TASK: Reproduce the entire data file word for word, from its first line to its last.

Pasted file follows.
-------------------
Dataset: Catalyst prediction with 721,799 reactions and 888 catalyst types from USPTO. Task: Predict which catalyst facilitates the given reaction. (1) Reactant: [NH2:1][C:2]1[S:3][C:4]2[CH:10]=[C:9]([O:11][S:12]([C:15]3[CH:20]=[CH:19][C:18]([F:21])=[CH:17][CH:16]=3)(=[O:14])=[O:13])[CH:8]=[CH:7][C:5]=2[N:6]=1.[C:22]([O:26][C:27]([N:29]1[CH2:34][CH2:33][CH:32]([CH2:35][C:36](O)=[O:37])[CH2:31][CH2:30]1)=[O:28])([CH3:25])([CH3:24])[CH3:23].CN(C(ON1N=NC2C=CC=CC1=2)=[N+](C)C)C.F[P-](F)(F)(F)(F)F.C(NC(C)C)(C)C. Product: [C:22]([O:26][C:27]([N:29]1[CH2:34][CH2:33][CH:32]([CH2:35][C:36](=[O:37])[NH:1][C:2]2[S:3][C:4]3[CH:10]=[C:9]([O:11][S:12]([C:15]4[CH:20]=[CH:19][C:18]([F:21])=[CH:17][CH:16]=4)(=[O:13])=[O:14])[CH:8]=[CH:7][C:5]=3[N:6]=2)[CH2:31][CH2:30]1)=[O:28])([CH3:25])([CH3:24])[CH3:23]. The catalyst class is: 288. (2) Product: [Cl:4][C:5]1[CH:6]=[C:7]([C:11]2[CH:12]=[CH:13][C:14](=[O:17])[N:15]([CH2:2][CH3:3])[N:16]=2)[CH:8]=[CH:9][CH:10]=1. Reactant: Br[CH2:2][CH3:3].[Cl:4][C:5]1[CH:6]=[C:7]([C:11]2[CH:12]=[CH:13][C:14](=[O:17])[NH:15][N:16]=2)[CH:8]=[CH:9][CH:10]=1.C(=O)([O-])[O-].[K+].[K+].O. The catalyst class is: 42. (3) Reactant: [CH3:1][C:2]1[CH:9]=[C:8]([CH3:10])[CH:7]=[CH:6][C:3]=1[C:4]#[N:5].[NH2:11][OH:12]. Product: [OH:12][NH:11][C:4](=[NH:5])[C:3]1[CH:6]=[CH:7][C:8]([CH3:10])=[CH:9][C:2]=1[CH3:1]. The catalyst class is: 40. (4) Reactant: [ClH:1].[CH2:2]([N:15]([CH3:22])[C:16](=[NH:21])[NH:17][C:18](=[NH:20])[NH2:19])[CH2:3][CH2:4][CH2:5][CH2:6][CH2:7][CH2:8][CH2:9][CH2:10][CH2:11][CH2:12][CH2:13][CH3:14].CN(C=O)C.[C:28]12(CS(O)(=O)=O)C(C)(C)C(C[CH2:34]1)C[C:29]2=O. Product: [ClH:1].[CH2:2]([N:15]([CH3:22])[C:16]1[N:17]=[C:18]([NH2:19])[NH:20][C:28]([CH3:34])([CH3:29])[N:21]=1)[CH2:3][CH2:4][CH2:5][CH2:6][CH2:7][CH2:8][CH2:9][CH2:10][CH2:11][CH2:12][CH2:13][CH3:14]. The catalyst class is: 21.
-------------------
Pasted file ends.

Dataset: Catalyst prediction with 721,799 reactions and 888 catalyst types from USPTO. Task: Predict which catalyst facilitates the given reaction. (1) Reactant: [NH2:1][C:2]1[S:3][C:4]2[CH:10]=[C:9]([O:11][S:12]([C:15]3[CH:20]=[CH:19][C:18]([F:21])=[CH:17][CH:16]=3)(=[O:14])=[O:13])[CH:8]=[CH:7][C:5]=2[N:6]=1.[C:22]([O:26][C:27]([N:29]1[CH2:34][CH2:33][CH:32]([CH2:35][C:36](O)=[O:37])[CH2:31][CH2:30]1)=[O:28])([CH3:25])([CH3:24])[CH3:23].CN(C(ON1N=NC2C=CC=CC1=2)=[N+](C)C)C.F[P-](F)(F)(F)(F)F.C(NC(C)C)(C)C. Product: [C:22]([O:26][C:27]([N:29]1[CH2:34][CH2:33][CH:32]([CH2:35][C:36](=[O:37])[NH:1][C:2]2[S:3][C:4]3[CH:10]=[C:9]([O:11][S:12]([C:15]4[CH:20]=[CH:19][C:18]([F:21])=[CH:17][CH:16]=4)(=[O:13])=[O:14])[CH:8]=[CH:7][C:5]=3[N:6]=2)[CH2:31][CH2:30]1)=[O:28])([CH3:25])([CH3:24])[CH3:23]. The catalyst class is: 288. (2) Product: [Cl:4][C:5]1[CH:6]=[C:7]([C:11]2[CH:12]=[CH:13][C:14](=[O:17])[N:15]([CH2:2][CH3:3])[N:16]=2)[CH:8]=[CH:9][CH:10]=1. Reactant: Br[CH2:2][CH3:3].[Cl:4][C:5]1[CH:6]=[C:7]([C:11]2[CH:12]=[CH:13][C:14](=[O:17])[NH:15][N:16]=2)[CH:8]=[CH:9][CH:10]=1.C(=O)([O-])[O-].[K+].[K+].O. The catalyst class is: 42. (3) Reactant: [CH3:1][C:2]1[CH:9]=[C:8]([CH3:10])[CH:7]=[CH:6][C:3]=1[C:4]#[N:5].[NH2:11][OH:12]. Product: [OH:12][NH:11][C:4](=[NH:5])[C:3]1[CH:6]=[CH:7][C:8]([CH3:10])=[CH:9][C:2]=1[CH3:1]. The catalyst class is: 40. (4) Reactant: [ClH:1].[CH2:2]([N:15]([CH3:22])[C:16](=[NH:21])[NH:17][C:18](=[NH:20])[NH2:19])[CH2:3][CH2:4][CH2:5][CH2:6][CH2:7][CH2:8][CH2:9][CH2:10][CH2:11][CH2:12][CH2:13][CH3:14].CN(C=O)C.[C:28]12(CS(O)(=O)=O)C(C)(C)C(C[CH2:34]1)C[C:29]2=O. Product: [ClH:1].[CH2:2]([N:15]([CH3:22])[C:16]1[N:17]=[C:18]([NH2:19])[NH:20][C:28]([CH3:34])([CH3:29])[N:21]=1)[CH2:3][CH2:4][CH2:5][CH2:6][CH2:7][CH2:8][CH2:9][CH2:10][CH2:11][CH2:12][CH2:13][CH3:14]. The catalyst class is: 21.